Fukushima Mutant Butterfly Followup
It’s been a few days since I posted about the media coverage of the study on mutation in butterflies around Fukushima. I’ve been following a few stories on it since then and I think the most important take-away from this kind of study is that science is complicated and hard to report on. I realize this is obvious and I thought it was obvious before. I also chose to primarily criticize an article that fits the Robbins’ spoof format pretty well which is perhaps unfair.
But by looking over coverage and discussions on this study, I’ve wavered from “this is crap” to “huh, this part is pretty good and kind of compelling (but of course we need more research” to “huh, that part that good part has some problems (but of course we need more research”). This is shorthand and leaves out a few stages but I think it gives an idea just how hard it is to really understand a new science paper well enough to be fair both to the process of science (I can’t dismiss a paper just because parts of it aren’t very good) and tell a comprehensible story to the public (I didn’t even really try with my previous post). This is of course why so much science reporting is formulaic and perhaps I understand a bit more why it’s so easy to do that.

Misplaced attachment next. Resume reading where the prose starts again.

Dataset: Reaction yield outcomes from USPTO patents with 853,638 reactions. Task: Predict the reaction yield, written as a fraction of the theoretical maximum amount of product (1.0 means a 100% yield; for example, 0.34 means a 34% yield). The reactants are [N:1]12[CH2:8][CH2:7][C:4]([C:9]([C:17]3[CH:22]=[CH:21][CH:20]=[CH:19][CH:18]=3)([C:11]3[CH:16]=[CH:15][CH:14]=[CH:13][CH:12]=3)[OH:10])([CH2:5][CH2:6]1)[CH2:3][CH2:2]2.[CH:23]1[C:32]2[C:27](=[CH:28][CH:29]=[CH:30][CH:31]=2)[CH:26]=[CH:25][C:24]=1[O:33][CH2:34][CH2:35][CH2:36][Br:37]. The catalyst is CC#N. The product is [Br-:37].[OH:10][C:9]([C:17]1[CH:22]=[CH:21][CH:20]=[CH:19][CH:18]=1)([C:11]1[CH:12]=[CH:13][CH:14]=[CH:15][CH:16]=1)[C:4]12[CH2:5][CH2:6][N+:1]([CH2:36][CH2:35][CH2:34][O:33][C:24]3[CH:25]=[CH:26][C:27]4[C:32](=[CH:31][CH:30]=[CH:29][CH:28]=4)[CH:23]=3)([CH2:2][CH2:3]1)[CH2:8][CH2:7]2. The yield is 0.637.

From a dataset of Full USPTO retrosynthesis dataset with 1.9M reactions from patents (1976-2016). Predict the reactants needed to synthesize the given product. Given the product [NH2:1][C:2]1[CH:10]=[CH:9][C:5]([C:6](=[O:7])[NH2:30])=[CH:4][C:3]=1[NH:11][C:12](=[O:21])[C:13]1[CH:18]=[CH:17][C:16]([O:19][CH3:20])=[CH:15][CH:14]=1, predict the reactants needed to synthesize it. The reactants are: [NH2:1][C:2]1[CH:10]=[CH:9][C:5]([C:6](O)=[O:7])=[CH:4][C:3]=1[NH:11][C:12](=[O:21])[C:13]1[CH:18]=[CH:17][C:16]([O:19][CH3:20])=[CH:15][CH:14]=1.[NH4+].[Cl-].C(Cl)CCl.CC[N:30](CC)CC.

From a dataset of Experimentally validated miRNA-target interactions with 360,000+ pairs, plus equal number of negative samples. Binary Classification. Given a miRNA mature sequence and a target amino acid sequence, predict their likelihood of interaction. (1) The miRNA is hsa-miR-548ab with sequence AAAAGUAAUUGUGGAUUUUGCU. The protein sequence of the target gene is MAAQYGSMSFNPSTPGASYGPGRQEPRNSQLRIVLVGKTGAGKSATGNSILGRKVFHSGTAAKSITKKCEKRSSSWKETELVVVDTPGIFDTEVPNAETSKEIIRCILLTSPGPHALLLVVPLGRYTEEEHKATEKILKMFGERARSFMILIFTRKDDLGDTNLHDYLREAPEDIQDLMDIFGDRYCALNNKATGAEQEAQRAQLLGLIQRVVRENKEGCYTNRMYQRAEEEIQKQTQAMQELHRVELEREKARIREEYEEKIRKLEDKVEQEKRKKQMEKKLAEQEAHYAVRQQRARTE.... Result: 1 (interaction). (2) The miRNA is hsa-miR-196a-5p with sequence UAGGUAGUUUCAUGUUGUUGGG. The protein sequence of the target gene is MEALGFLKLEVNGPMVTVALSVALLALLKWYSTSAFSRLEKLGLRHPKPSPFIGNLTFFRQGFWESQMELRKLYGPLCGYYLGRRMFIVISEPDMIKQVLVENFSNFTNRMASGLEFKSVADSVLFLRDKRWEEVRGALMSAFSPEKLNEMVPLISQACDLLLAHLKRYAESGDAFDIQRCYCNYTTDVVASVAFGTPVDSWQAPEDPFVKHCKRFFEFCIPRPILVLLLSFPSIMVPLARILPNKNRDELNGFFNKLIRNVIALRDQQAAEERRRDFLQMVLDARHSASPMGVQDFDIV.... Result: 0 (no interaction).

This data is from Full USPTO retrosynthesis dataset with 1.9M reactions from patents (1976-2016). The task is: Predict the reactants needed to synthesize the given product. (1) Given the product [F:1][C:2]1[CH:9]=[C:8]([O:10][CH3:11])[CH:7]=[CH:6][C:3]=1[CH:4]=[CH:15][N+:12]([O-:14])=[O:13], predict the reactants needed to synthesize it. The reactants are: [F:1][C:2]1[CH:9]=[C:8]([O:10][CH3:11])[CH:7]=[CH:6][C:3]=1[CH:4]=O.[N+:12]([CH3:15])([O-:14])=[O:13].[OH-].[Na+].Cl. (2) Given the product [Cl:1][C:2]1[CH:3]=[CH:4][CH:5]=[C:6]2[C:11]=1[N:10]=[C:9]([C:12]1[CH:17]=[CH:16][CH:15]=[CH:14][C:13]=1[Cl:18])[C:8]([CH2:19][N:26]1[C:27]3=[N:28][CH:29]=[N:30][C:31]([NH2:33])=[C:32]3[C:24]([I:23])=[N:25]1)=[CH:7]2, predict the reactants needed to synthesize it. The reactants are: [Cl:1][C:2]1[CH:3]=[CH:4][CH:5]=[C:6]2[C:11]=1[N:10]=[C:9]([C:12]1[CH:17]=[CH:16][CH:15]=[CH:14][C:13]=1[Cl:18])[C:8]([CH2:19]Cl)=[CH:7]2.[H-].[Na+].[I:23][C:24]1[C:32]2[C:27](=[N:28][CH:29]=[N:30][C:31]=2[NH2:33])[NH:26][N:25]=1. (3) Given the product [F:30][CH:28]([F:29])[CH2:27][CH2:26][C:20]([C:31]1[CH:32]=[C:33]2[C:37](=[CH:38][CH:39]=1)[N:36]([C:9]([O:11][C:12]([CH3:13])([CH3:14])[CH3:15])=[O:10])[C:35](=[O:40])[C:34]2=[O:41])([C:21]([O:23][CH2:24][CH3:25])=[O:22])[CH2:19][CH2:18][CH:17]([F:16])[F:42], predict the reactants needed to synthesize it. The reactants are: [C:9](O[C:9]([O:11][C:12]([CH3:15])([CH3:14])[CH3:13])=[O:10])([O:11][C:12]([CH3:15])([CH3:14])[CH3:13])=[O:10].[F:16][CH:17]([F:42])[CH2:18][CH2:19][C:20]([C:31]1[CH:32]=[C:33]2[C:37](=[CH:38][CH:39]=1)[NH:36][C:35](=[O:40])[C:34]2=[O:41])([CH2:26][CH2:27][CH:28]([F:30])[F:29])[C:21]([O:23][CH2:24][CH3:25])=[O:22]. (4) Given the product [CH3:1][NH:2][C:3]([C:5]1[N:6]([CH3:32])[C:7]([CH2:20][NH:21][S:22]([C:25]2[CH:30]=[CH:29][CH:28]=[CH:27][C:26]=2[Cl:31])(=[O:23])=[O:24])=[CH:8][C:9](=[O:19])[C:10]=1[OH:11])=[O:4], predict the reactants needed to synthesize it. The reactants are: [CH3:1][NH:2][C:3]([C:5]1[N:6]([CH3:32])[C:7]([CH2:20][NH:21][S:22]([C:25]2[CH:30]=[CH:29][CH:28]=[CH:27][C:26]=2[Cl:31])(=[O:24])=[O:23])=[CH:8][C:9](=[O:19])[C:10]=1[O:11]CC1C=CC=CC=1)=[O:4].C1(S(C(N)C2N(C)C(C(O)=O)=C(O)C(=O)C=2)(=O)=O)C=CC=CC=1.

In any case, I want to call out media that has been a bit more skeptical of the results.
First, there’s the Nuclear Diner post. While I think the original post may have gone a bit far (and missed a few important points), the comment thread has been good. Contrary voices (including mine) have been heard and others have added more to the analysis. One commenter points out that even the feeding trial has issues: what if the leaves were contaminated with other toxins released during the disaster or some had pesticides recently applied? He even recommends a more controlled study that would be very interesting (but presumably still hard to directly apply to the Fukushima disaster).
The Wall Street Journal published on Saturday a long essay making the point that people (especially those outside Japan who aren’t generally affected except indirectly) are panicking about Fukushima. The article mentions the new study in passing (without enough context really). The main thread of the essay is however a comparison about natural radiation exposure from radon in the Denver area with Fukushima area exposures. He then goes on to do various estimates on additional cancers and so on. While the author is quite right that radon exposure in the Denver area greatly exceeds most of the Fukushima area in straight rem doses, it’s not clear to me that exposure to radon is the same as exposure to iodine-131 or caesium-137. However the idea of the essay seems sound. Most estimates of additional harm specifically from radioactive releases from the Fukushima power plants are very low. Harm caused by the earthquake, tsunami and evacuation greatly exceed any harm directly from the damaged power plants themselves. Despite this, most people in the United States seem to worry most about the radiation.
The Metafilter discussion of the story started out fairly poorly, but some skeptical voices chimed in and the discussion got more interesting. Particularly the comment by pseudonick adds some useful context. The most recent parts of the thread are about some interesting alternatives to nuclear power.
But, I find that this is all I have. I’ve done some google searches for more, but nothing that I find worth passing on. If you find anything, I’d love to add it to the list.